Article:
The Future of Energy Storage: Printable, Moldable Batteries Made From Paper
Those who are quick to dismiss paper as old-fashioned should hold off on the trash talk. Scientists have made batteries and supercapacitors with little more than ordinary office paper and some carbon and silver nanomaterials. The research, published online December 7 in Proceedings of the National Academy of Sciences, brings scientists closer to lightweight printable batteries that may one day be molded into computers, cell phones or solar panels.
"Power storage is one of the very important aspects of solving the energy issue," comments Robert Linhardt of Rensselaer Polytechnic Institute in Troy, N.Y. The paper-based devices show excellent performance.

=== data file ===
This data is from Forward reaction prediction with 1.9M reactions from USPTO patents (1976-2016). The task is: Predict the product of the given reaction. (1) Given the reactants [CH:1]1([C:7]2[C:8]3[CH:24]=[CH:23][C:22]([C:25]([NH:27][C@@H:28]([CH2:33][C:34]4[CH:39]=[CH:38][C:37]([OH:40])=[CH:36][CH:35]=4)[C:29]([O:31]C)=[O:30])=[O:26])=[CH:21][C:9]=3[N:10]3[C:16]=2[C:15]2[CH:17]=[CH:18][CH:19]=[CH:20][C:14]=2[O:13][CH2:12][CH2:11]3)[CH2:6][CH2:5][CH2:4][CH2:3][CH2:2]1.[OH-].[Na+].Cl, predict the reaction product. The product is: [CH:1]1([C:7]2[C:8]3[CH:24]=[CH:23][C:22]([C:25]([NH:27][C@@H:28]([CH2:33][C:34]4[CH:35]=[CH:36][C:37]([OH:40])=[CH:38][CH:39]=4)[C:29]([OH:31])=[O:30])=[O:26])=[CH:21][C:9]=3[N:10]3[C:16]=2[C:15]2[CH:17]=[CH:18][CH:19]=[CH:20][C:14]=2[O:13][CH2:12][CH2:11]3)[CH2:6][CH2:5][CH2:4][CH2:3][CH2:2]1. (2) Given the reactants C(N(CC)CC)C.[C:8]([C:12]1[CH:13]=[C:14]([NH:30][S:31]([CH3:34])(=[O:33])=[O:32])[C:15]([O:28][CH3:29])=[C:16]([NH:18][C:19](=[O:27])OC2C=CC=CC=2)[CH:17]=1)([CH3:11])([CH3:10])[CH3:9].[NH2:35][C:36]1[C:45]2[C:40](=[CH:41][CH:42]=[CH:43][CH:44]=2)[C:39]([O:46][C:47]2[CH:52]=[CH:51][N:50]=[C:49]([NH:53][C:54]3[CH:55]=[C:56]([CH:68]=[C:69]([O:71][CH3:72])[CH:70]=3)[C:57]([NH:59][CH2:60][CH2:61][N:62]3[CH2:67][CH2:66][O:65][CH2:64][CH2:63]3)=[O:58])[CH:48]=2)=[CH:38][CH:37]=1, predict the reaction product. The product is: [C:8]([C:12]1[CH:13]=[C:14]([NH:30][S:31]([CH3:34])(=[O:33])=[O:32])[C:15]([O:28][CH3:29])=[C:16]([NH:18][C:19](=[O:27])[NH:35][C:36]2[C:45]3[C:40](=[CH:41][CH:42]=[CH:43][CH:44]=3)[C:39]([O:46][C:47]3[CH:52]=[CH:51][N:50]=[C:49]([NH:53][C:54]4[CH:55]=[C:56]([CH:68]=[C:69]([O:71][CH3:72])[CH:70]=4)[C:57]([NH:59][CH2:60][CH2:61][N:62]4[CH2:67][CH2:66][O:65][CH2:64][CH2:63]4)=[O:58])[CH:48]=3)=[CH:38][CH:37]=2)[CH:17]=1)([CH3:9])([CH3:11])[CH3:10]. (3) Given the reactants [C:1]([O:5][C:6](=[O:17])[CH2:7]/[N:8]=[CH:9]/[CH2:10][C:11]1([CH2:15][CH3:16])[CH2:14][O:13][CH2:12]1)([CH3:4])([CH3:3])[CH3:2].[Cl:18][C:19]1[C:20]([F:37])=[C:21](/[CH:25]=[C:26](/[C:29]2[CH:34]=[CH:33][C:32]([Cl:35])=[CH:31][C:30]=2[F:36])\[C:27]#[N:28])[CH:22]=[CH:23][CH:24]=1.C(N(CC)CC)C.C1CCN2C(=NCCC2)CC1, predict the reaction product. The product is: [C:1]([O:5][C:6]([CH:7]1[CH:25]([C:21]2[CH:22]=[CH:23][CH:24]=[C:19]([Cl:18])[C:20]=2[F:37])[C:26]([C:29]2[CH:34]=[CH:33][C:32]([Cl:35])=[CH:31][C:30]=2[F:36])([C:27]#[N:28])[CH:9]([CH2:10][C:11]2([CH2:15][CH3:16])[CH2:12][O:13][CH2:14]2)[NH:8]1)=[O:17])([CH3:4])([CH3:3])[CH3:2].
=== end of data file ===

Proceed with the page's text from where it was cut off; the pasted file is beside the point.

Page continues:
That performance is largely due to paper’s porous nature: at the nano scale, paper is a tangled matrix of fibers. This vast surface area helps inks stick, says Yi Cui of Stanford University, coauthor of the new work. This holds true for carbon nanotube ink as well. When carbon-nanotube ink touches paper, the nanotubes "get caught very tightly to the cellulose," says Cui, probably just via good old electrostatic forces.
The paper acts as a scaffold, and the carbon nanotubes act as electrodes that electrolytes in solution react with. This nanotube-paper combination offers a lightweight alternative to traditional energy storage devices that rely on metals.
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Image: A carbon nanotube.
Photo: A c